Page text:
Taste the magic of soup dumplings at ROC Kitchen, a rare outpost of regional cuisine

By Richard Foss

A spread of Taiwanese dishes from Playa Vista’s ROC Kitchen  Yelp photo by Debby Z.

A spread of Taiwanese dishes from Playa Vista’s ROC Kitchen
Yelp photo by Debby Z.

The Westside is littered with tattered and faded “Opening Soon” banners announcing the imminent debuts of various restaurants. Some of these are relics of overly optimistic business plans, while others are there to build anticipation for a place that actually will serve food someday. Landlords like these signs because they make the properties look successful, and food fanatics like me like them because they tease us with delights to come.

Occasionally you have the opposite. The signage still isn’t up at ROC Kitchen in Playa Vista, even though it’s been open since August, but there’s no question that this place is a success. There’s often a line to get in, because it offers something almost impossible to find: authentic regional Chinese food on the Westside.

The ROC in ROC Kitchen stands for Republic of China, otherwise known as Taiwan, which has a different cuisine from the mainland. The island was ruled at various times by the Dutch, Spanish and Japanese, as well as having an unusual level of immigration from other regions of China, so a fusion cuisine developed over the centuries.

So did a style of art that incorporates aboriginal elements, though you wouldn’t know that by dining here. The room is stark and modern and very loud; my decibel meter clocked it at 96 dB, comparable to a power mower or jackhammer. We really wanted Chinese food so we put up with it, but understood why some people like to get theirs to go and sit at outdoor benches to eat. A patio dining area is scheduled to open in a few months, which will be a great improvement.

The most famous specialty of Taiwan is soup dumplings, originally a specialty of the mainland province of Jiangsu that morphed while crossing to the island. These packets of dough are filled with a chilled broth mixture that turns back to soup when the dumplings are steamed, and you should get some. The kitchen makes 10 different kinds here, so the only question is what flavor, and then you can start thinking about accompaniments. We decided on pea sprouts sautéed with garlic, pork chop sautéed with jalapenos, steamed vegetable buns, chicken noodle soup and crab fried rice.

The scallion pancakes are listed on the appetizers section of the menu, but that doesn’t mean they showed up first. Things show up when ready, and the first items to the table were the pea sprouts, fried rice and fried pork, followed closely by the soup. The pea sprouts were the star of the three, lightly sautéed so they were hot but still crisp and tossed with soy sauce and garlic. This was almost a hot salad, the simple natural flavors subtly enhanced, and alternating bites with the crab fried rice was delightful.

The pork was a slight disappointment because it was so mildly seasoned — on the first bite I braced myself for peppery jalapeno, which was almost entirely absent. There were some wheels of pepper along with the shreds of green onions and pork, but the peppers had been de-seeded and probably kept in a cold water bath to make them milder. The dish wasn’t bad, but it was like boarding a roller coaster and getting a scenic train ride instead.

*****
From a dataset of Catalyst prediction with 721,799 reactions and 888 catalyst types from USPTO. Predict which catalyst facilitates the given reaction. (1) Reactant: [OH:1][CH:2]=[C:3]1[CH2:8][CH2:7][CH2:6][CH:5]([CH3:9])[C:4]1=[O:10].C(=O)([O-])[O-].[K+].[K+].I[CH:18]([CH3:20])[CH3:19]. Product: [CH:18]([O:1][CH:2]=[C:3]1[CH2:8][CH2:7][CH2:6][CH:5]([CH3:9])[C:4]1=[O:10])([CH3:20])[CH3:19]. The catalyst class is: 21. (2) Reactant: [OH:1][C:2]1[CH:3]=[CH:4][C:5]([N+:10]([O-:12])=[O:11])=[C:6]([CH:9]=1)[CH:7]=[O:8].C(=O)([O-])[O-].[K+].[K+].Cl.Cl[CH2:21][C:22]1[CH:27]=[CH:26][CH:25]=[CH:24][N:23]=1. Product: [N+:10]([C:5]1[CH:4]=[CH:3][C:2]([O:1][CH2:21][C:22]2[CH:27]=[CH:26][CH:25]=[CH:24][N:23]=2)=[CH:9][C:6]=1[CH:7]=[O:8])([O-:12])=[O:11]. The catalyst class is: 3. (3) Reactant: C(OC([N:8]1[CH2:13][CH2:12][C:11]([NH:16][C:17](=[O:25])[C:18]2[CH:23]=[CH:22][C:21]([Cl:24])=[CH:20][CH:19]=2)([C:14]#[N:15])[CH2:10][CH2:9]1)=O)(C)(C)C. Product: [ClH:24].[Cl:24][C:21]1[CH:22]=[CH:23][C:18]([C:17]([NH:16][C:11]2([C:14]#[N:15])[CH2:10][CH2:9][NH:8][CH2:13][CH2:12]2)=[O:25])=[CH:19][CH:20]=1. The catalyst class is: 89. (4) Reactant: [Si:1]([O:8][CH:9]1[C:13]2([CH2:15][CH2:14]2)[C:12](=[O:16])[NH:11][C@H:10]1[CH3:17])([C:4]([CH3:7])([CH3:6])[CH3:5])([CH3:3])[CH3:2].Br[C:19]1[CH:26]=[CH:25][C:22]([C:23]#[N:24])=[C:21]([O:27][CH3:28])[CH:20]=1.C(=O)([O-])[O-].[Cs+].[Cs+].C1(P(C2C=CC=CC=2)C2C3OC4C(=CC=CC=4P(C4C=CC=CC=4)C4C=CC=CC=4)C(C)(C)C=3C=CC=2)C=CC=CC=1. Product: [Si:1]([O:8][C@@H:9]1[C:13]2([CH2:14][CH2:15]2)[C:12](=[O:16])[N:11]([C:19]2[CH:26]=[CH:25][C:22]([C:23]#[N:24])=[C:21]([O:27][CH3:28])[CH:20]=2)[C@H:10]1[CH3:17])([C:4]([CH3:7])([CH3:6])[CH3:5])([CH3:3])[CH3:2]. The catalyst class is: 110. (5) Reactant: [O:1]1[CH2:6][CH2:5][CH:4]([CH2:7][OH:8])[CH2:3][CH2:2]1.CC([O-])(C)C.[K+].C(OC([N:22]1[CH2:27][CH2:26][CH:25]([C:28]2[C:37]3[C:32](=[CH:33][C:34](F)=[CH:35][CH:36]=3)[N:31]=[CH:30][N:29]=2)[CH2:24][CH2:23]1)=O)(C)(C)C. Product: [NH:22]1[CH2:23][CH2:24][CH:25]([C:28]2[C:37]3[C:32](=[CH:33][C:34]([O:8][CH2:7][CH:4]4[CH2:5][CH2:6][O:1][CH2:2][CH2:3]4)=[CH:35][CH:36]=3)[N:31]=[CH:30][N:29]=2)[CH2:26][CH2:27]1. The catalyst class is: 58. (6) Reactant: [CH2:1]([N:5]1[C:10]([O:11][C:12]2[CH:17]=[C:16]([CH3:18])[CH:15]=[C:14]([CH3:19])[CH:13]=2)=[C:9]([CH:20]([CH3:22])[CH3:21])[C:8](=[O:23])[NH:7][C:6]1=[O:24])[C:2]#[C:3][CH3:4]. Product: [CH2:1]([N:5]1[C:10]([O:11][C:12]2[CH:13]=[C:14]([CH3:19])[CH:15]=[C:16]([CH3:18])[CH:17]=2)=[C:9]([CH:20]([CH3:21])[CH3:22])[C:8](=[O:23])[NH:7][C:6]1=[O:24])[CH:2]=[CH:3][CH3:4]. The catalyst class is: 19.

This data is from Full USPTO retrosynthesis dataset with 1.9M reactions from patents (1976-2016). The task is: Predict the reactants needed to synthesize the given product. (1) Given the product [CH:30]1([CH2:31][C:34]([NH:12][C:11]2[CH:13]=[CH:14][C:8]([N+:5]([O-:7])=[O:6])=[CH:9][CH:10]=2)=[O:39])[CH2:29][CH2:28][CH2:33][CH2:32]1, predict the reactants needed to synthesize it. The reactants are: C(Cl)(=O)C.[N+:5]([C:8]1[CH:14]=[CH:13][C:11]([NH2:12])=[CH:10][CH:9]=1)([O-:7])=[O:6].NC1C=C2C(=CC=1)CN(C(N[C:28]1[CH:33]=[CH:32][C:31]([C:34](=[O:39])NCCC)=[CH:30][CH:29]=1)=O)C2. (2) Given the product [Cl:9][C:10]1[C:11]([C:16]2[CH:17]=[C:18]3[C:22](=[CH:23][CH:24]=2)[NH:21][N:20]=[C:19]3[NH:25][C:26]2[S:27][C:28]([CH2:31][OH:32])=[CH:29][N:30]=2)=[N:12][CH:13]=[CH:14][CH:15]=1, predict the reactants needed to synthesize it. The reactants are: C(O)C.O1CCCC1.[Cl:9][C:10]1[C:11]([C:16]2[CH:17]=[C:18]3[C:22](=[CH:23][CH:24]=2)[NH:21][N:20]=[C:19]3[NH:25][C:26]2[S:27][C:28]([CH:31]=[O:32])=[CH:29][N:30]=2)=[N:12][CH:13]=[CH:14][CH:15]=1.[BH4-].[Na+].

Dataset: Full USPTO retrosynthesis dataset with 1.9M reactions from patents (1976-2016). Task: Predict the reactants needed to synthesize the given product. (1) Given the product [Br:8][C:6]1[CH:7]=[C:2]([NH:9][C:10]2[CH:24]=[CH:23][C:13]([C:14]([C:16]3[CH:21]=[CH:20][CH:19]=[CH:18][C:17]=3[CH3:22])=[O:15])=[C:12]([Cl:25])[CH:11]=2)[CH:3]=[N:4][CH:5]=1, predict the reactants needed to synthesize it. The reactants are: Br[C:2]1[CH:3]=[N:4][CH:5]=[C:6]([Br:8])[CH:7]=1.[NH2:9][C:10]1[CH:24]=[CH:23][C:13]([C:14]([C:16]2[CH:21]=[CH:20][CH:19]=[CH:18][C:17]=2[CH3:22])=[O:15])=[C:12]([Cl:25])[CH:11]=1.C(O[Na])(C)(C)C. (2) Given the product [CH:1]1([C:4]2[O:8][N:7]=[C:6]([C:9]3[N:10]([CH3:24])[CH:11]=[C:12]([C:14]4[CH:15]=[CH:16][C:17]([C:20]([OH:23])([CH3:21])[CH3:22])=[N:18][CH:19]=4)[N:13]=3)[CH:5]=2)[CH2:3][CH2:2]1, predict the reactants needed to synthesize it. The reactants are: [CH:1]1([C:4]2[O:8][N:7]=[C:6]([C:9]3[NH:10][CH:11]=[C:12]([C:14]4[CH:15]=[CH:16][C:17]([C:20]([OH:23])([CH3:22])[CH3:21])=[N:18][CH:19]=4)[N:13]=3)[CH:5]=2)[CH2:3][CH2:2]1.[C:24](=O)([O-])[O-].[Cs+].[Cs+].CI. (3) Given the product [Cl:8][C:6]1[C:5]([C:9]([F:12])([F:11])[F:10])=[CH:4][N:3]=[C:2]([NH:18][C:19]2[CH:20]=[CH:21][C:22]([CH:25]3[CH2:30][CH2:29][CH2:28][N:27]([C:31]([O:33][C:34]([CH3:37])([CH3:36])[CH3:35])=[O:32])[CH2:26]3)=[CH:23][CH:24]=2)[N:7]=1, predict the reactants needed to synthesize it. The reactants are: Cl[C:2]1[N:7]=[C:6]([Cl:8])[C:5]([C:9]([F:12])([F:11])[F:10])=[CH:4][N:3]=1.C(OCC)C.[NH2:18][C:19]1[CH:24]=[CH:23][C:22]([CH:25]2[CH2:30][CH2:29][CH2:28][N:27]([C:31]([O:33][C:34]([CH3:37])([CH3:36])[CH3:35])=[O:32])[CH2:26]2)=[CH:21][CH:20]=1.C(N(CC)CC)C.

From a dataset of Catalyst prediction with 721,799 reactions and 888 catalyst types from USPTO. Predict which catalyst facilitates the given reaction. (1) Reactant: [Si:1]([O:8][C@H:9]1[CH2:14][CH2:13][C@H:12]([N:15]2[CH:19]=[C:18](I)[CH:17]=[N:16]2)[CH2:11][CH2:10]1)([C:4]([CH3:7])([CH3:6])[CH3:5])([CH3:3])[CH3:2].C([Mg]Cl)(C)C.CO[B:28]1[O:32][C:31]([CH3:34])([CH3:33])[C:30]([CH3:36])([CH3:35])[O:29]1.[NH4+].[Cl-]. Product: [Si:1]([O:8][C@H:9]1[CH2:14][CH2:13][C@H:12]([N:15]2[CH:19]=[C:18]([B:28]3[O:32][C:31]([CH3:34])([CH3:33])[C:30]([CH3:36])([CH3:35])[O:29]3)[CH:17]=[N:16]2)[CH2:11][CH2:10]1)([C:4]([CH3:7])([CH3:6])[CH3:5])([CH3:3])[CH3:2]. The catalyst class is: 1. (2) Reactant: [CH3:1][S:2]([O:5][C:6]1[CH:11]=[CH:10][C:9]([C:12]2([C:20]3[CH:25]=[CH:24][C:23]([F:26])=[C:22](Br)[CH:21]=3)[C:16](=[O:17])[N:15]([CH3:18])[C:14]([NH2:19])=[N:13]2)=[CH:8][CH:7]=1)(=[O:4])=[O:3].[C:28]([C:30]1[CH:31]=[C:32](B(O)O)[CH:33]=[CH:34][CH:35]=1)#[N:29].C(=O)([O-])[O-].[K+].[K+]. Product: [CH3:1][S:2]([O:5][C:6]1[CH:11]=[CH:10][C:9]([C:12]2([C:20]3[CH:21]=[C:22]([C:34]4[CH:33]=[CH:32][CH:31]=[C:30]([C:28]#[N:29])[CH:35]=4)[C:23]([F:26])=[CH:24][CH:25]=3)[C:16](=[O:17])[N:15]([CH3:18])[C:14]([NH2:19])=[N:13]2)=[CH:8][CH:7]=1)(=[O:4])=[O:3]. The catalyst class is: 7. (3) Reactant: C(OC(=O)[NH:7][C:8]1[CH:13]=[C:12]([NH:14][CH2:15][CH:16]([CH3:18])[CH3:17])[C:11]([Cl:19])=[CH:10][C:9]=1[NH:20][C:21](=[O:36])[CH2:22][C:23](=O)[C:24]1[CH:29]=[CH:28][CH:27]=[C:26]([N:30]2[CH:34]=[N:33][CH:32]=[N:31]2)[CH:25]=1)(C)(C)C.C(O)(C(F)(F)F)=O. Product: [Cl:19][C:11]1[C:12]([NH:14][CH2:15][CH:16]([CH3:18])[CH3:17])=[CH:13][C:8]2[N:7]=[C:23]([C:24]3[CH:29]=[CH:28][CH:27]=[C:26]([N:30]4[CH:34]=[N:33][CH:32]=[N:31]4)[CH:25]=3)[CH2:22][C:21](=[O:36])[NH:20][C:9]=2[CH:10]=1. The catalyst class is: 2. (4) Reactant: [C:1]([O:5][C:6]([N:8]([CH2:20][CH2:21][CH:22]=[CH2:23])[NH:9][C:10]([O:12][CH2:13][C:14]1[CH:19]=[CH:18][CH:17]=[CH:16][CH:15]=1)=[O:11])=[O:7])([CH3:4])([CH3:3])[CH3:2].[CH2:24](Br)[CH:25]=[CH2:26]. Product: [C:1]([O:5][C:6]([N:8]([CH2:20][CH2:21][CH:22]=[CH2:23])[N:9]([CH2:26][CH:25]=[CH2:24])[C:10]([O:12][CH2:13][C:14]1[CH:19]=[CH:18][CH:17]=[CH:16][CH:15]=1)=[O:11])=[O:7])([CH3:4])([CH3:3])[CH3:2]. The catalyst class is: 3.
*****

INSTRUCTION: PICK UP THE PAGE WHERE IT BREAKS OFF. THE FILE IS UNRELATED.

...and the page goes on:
The soup dumplings showed up next, and they were every bit as good as I had hoped. The menu suggests that you bite off the top and pour vinegared ginger inside, which is possible but risks squirting out the liquid filling. I just put the dumpling in my spoon, splashed some vinegar around it, topped it with ginger, and then put the whole thing in my mouth. It’s a delightful experience to bite into the dumpling and have a flood of warm soup on your tongue, a magnificent bit of culinary legerdemain. There are eight dumplings to an order; some people have been known to finish and immediately order more.

We didn’t, because we had the vegetable buns and chicken soup that arrived while we were eating the dumplings — and guess what, there’s the scallion pancake appetizer bringing up the rear!

The soup was another simple preparation that showed off good ingredients, house-made fresh noodles in an intense stock along with a little green onion and baby bok choy. Freshly made noodles have a different texture than those that have been dried (they’re less dense), and these were very soft with just a little springiness. It wasn’t exciting, but comfort food knows no national boundaries.

The vegetable buns were a bit more interesting, similar to the pork-filled steamed buns that are popular dim sum items, but filled with mildly seasoned chopped spinach instead. There are two per order, and as they are small you should probably get as many as you have people at the table, because they will disappear.

Having the green onion pancake last actually worked just fine, as it ended the meal with a burst of crunchy flavor, modified by a dip into the ginger-soy mixture that was thoughtfully provided. We probably would have been happy with this whenever it arrived, as it was a nice contrast with the rich but mildly seasoned items that dominated the meal.

Tea, juices and soft drinks are available, but no alcohol and they do not allow BYOB. We contented ourselves with water, and our bill ran $63 for three people with some leftovers. It’s a little high for Chinese food on the Westside, but this is no ordinary Chinese meal — it’s an expertly crafted taste of a corner of China that you’ve probably never experienced before.

ROC Kitchen 12775 W. Millennium Drive, Playa Vista (424) 835-4777